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Chrysotile vs. Libby Amphibole

Important differences in physiological responses to fiber types are being observed. Because of their flexible morphology, Chrysotile fibers were the most commonly used commercial fiber type. Most of the medical science we have learned has been based on disease caused by Chrysotile fibers, not Amphibole. Unlike other ARD populations, diffuse highly inflamed pleuritis has an increased incidence in Libby Amphibole disease, causing intense chest pain, rare in Chrysotile disease.

Significant lung disease from Chrysotile typically presents after prolonged occupational exposure. Disease caused by Chrysotile typically manifests as pleural disease with primary progression being evident as increased interstitial fibrosis, with chest pain and rapid progression being rare. Chrysotile Fibers are less bio-persistent, having a shorter half life than amphiboles, disease latency is typically around 10 years from exposure.

Low-Dose Environmental Exposure Causes Disease

ATSDR and CDC studies show significant excess mortality from lung cancer, mesothelioma and Asbestos Related Disease (ARD) in the entire Libby community. The majority of individuals with disease did not directly work for the mine. Non-malignant EPA toxicity values have not yet been established for Libby Amphibole asbestos, but are expected to be much less than current permissible levels for all asbestos fiber types.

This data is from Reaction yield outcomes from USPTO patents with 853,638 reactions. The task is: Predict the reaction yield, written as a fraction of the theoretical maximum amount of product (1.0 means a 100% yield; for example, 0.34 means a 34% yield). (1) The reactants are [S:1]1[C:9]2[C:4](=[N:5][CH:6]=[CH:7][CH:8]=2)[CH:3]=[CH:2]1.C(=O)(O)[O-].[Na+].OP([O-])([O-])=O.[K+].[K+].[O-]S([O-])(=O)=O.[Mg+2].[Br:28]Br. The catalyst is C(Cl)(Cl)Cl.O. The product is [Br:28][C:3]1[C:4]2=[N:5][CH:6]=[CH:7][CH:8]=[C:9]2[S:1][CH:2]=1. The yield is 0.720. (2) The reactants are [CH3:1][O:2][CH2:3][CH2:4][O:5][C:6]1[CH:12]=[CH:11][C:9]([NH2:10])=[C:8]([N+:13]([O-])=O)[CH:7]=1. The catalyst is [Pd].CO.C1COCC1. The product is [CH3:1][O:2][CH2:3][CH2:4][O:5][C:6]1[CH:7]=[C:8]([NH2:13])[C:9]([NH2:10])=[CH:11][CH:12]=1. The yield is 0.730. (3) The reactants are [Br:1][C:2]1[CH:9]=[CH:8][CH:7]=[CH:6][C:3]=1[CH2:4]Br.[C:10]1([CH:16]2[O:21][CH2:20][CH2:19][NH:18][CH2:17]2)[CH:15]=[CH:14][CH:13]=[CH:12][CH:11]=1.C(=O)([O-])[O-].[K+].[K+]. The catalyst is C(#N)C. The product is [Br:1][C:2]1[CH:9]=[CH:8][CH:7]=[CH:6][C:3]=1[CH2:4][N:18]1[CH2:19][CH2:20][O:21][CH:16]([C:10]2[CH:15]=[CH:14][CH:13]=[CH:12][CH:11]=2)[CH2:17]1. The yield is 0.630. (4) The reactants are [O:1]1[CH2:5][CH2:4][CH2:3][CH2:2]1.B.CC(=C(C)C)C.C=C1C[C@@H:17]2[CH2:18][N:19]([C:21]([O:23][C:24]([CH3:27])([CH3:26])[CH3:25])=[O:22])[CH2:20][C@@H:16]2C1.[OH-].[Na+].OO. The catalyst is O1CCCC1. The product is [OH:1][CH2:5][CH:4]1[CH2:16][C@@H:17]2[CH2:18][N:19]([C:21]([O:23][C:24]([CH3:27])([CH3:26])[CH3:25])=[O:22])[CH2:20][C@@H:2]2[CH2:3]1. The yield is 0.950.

Predominance of Pleural Disease Progression

Pleural fibrosis is the most common presentation of all asbestos fiber types. Traditional medical knowledge of asbestos disease is based on understanding of the Chrysotile asbestos fiber disease, which primarily progresses to interstitial fibrosis or “Asbestosis.” In contrast, the unique chemical and structural make-up of Libby Amphibole asbestos results in unique disease manifestation, primarily causing thin lamellar progressive pleural based fibrosis, with limited to no evidence of interstitial fibrosis. (Peipins, 2003)

Many Cases Are Not Evident On CXR & Require HRCT For Identification

The most common radiographic finding is thin, < 5mm, lamellar, non-calcified pleural thickening that lines the posterior-lateral chest. Generally LA cases lack calcified circumscribed plaquing. In that absence, the thin lamellar thickening is frequently not reported. If recognized, pleural thickening is often misinterpreted as pleural based fat or muscle shadow. Lamellar non-calcified pleural thickening is a non-specific structural finding that must be clinically correlated within the context of adequate exposure history and latency. (Muravov, 2005; Larson, 2010; Larson, 2012)

Unique Clinical Presentation

Patients can present with restrictive, obstructive, or normal pulmonary function findings including maintaining a normal DLCO. A high percentage of individuals with pleural disease experience chest and thoracic pain of variable character, severity, and duration. Pleural fibrosis has been observed to follow rapid progression, including progression from normal lung functions to death within six years. (Wright, 2002)

Libby Amphibole Asbestos

Amphibole fibers have extended bio-persistence, LA diseases typically have a latency of 10-40 years. Vermiculite, a non-toxic fibrous mineral rock formation, was discovered in Lincoln County, Montana, in 1916 by E.N. Alley. Alley formed the Zonolite Company and began commercial production of vermiculate in 1921. Virtually all vermiculite mined from Zonolite Mountain was contaminated with one of the more toxic forms of asbestos called Libby Amphibole asbestos.